Linus Wilson, an assistant professor of finance at UL Lafayette, says local banks’ refusal to liberalize underwriting standards meant fewer foreclosures and less of the “boom and bust” cycle banks in other parts of the nation have experienced — particularly those with loans in places like Georgia and Florida.
Last year, Louisiana’s foreclosure rate was .3 percent, compared to 2.21 percent nationwide and nearly 6 percent in Florida, home to nearly one-fifth of the 50 failed banks so far this year.
“Community banks stuck to the bread and butter of banking — making loans and taking deposits,” Yuan says. “We didn’t chase the trendy types of revenues that the big banks went after. We didn’t have concentrations like subprimes and derivatives.”
It also doesn’t hurt that Louisiana’s economy is very much energy- and agriculture-based — and prices for commodities and oil and gas have held up well. South Louisiana has also experienced a strong housing market and low unemployment.
“The publicly traded banks in Lafayette are in very good shape,” Wilson says. “They have good loans, and they are well over-capitalized. It puts them in a good position when it comes to these Friday-night auctions.”
Those Friday-night auctions weren’t IberiaBank’s first go-round in the acquisitions game. Over the past five years, the former building association methodically has been acquiring banks in strategic markets throughout Louisiana, Texas, Arkansas, Alabama and Florida.
North Louisiana and Baton Rouge came first, followed by central and northwest Arkansas.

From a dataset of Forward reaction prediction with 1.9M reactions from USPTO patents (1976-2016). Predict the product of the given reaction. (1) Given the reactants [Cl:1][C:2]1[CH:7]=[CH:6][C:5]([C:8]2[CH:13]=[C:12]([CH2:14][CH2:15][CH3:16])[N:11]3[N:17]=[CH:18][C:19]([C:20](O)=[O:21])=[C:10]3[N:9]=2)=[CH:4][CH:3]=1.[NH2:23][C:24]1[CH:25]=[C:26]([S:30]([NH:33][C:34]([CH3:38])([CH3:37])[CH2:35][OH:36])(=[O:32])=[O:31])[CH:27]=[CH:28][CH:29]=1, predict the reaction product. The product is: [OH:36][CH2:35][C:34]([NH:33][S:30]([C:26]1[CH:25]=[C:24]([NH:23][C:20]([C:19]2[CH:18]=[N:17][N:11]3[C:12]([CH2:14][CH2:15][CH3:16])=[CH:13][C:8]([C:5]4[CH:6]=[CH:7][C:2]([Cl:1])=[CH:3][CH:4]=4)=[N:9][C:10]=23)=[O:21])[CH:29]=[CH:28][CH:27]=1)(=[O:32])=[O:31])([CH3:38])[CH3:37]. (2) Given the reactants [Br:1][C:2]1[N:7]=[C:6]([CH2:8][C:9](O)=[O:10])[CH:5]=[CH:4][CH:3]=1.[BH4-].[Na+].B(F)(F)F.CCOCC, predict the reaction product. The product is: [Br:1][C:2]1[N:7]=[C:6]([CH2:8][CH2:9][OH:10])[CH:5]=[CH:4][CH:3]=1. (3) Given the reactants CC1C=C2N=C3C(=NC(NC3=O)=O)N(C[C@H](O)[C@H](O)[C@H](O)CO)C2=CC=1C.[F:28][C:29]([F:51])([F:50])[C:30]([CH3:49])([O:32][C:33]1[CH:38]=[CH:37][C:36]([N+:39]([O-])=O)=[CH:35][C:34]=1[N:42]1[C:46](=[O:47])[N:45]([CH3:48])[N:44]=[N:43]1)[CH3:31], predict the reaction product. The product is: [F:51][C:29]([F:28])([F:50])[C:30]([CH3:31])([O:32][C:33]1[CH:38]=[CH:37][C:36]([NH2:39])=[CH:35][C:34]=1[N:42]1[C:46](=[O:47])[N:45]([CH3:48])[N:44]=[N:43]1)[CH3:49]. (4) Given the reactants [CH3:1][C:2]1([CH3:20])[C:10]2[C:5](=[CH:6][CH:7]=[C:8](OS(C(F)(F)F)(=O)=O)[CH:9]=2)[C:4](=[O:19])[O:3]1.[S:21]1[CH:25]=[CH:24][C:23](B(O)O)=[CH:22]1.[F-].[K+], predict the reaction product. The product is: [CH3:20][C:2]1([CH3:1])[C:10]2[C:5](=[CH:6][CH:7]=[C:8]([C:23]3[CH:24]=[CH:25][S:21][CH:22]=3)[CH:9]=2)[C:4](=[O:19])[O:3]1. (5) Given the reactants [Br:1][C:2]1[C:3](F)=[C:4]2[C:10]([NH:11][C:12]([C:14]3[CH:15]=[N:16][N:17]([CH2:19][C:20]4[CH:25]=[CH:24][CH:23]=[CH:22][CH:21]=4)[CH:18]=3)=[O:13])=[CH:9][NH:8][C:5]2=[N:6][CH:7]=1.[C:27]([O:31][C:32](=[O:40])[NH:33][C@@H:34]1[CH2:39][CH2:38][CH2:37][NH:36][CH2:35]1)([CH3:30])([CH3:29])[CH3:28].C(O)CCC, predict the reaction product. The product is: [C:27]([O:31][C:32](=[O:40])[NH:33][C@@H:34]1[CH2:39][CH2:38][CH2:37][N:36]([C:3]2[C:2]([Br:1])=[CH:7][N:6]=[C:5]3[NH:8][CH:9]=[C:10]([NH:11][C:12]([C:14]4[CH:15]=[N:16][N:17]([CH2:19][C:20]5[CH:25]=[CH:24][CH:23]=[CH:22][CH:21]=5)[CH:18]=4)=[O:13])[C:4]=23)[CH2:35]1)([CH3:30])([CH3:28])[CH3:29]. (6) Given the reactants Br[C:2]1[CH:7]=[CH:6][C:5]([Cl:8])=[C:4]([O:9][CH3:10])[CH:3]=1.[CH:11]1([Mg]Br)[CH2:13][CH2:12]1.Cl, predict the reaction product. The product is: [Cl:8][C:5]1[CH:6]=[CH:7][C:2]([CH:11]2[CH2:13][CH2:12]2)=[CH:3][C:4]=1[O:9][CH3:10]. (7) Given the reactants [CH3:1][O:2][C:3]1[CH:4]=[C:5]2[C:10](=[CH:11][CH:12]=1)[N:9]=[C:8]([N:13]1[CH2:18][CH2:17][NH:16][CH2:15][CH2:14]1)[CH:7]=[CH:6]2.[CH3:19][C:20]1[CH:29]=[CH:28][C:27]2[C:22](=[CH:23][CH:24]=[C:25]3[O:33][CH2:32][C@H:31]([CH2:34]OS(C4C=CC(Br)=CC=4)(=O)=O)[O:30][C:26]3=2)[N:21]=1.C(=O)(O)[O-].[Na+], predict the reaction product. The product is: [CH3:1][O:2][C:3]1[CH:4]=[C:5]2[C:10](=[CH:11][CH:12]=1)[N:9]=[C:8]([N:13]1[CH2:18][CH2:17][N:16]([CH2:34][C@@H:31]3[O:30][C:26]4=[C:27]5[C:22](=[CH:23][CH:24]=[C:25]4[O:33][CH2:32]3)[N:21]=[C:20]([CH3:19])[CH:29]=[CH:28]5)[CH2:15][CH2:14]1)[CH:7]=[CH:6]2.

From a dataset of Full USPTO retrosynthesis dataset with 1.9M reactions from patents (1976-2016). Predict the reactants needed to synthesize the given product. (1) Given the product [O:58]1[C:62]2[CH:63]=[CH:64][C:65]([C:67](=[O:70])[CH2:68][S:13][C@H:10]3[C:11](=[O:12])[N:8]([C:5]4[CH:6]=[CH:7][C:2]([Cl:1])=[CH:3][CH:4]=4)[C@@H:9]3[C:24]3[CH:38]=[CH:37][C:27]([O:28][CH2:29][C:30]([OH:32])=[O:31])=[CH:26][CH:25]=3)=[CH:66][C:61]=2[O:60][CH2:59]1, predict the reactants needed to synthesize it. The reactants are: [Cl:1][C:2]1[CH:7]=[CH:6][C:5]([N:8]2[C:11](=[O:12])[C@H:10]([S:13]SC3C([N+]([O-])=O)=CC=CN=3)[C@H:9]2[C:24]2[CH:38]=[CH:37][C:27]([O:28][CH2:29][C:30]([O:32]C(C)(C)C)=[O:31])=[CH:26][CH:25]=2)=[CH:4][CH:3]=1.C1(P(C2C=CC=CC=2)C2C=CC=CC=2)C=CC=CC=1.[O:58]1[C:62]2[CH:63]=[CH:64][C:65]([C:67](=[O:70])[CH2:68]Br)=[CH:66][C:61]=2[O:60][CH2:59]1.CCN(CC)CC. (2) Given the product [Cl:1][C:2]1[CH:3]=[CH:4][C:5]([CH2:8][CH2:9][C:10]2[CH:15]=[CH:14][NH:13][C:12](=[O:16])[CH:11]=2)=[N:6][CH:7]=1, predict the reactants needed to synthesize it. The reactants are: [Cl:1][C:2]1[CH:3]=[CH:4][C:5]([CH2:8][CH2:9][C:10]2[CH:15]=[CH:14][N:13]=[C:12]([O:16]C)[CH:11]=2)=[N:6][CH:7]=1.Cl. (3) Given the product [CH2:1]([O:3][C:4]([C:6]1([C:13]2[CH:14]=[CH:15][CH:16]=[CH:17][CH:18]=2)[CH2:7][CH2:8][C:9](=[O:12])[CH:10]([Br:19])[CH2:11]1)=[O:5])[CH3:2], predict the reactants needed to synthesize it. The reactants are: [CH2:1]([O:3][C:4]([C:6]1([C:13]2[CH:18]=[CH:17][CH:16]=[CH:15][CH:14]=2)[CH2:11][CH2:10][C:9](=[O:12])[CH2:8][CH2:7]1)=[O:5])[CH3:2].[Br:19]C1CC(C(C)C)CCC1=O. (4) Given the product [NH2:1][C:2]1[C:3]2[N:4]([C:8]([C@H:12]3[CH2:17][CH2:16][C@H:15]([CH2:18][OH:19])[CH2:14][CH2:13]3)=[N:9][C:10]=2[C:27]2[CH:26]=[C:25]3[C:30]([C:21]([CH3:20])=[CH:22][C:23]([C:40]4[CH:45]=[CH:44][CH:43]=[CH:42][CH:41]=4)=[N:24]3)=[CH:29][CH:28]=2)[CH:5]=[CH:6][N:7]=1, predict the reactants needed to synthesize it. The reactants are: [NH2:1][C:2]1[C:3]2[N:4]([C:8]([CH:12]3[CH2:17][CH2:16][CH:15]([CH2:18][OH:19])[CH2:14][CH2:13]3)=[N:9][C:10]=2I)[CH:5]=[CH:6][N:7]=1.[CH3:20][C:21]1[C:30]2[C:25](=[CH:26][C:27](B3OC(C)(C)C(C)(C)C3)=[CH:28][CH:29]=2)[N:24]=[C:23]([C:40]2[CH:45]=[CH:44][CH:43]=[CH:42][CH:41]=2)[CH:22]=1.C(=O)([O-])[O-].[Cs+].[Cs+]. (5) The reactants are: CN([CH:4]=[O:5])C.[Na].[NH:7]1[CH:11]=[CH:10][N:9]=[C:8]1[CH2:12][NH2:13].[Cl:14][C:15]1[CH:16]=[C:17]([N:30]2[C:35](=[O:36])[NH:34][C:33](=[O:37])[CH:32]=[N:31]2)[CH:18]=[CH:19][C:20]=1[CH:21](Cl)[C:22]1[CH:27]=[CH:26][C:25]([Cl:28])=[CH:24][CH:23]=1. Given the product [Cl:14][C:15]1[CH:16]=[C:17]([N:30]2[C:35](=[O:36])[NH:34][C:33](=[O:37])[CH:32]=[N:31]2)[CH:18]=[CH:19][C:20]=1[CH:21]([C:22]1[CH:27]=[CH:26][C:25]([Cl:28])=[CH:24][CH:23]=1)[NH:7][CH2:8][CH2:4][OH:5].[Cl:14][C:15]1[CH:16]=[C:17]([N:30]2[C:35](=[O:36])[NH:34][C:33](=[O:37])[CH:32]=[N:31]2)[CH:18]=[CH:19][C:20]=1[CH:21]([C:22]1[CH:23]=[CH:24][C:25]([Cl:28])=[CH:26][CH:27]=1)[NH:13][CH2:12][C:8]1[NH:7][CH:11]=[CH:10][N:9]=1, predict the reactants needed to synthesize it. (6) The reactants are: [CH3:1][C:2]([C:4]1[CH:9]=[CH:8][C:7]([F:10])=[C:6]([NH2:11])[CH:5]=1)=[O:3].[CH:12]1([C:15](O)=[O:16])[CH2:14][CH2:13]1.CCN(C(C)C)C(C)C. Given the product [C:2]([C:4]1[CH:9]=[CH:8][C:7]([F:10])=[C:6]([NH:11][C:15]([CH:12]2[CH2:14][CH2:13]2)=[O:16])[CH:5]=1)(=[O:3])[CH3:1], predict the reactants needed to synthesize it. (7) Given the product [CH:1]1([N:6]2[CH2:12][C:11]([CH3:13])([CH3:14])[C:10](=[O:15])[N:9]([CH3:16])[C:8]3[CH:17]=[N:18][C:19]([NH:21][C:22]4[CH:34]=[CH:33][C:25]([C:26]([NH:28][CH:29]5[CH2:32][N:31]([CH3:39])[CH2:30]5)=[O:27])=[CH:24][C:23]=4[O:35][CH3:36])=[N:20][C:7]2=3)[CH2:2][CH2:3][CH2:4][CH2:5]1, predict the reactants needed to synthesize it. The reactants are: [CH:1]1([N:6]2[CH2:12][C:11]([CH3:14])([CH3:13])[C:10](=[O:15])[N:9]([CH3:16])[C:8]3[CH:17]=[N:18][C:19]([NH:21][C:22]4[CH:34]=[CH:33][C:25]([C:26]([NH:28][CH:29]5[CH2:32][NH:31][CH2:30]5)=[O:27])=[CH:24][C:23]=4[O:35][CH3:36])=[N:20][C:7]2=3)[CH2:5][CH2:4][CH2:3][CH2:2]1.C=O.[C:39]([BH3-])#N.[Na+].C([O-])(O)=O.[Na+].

|Pete Yuan of Iberia Bank|
But when the financial turmoil started, Yuan says, the dynamics changed. Instead of purchasing healthy and operating banks, IberiaBank was finding its way into those desirable markets at a lower cost.
When a bank fails, the FDIC takes bids from competing institutions. As an incentive, the insurance fund absorbs the majority of losses in a sharing agreement.
Says Beth Ardoin, vice president for communications: “It gave us the chance to get in on the bottom and build something nicely going up.”
Yuan says IberiaBank is looking for markets with good economic dynamics, which he defines as those that may not be growing today, but have the infrastructure and cycle to come back. Arkansas and Alabama are two such examples.
“When the economy rebounds, we can take advantage of it,” he says. “We’re not going in there and making acquisitions just because of the FDIC. We’ve always been looking for opportunities that fit our company and banks that fit our culture. That hasn’t changed. The FDIC just gave it a little different dynamic for entering certain markets.”
Typically, IberiaBank makes its entrance with de novo operations that begin with a loan office, like those in Mobile, Houston and Memphis. That’s why the Florida acquisitions — Naples-based Orion Bank and Century Bank of Sarasota — made good financial sense. Orion had deposits of $2.1 billion; Century Bank, $631 million.
“It immediately gave us a deposit-rich market to draw and use for our other markets,” Yuan says. “Our group in Houston can now get funded through deposits raised in Florida. The way Florida is now, we’re not going to make too many loans, but it does give us the footprint there so that when it does improve, we’re that much more ready to take advantage of it.”
The purchase grew IberiaBank’s assets to nearly $10 billion — less than $2 billion shy of Whitney National Bank.
The same strategy is true for Home Bank, albeit on a much smaller scale. Itself a former savings and loan, Home Bank raised $100 million in new capital when it converted to stock. In 2009, Home Bank enjoyed net income of $4.7 million – a 72 percent increase over the previous year.